When Dogoono’s only horse died early in the winter, she cried for days. But now the Mongolian herder keeps losing so many of her animals she does not have any tears left.
“I think how long can I cry for them? I have to be strong,” she said.
The 72-year-old lives in Undurkhangai district, Uvs Province in western Mongolia. Her family is one of an estimated 70,000 herder households – totaling roughly 400,000 people, or about one-seventh of Mongolia’s overall population – that have lost a significant portion of their livestock to a slow moving disaster called a dzud, a draught followed by a harsh winter, a natural phenomenon unique to the Mongolian Steppe.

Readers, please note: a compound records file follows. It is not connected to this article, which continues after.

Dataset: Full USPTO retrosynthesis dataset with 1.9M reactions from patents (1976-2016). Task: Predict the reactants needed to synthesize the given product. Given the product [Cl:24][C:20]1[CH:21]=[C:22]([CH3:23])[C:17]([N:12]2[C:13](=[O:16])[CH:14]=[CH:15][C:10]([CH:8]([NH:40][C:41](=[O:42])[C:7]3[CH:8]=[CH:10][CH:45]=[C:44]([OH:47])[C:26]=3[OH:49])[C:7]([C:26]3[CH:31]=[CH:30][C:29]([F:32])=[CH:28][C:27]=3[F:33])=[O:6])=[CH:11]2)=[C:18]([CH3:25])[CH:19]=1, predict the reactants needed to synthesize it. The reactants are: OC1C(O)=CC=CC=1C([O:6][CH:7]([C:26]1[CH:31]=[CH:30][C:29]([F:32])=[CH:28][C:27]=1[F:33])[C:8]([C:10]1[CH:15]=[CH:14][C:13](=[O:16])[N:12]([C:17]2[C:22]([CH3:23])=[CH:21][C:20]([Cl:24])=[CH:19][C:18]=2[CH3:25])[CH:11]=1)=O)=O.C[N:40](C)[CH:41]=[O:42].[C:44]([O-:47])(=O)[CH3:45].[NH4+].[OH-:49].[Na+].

Years of chronic overgrazing coupled with a severe draught last summer left the sheep, goats, cows, horses and camels who live on the steppe weak and unable to gain weight and survive the harsh winter amid temperatures that have regularly dropped to 40 below zero. Dzuds usually occur in a five-year cycle.
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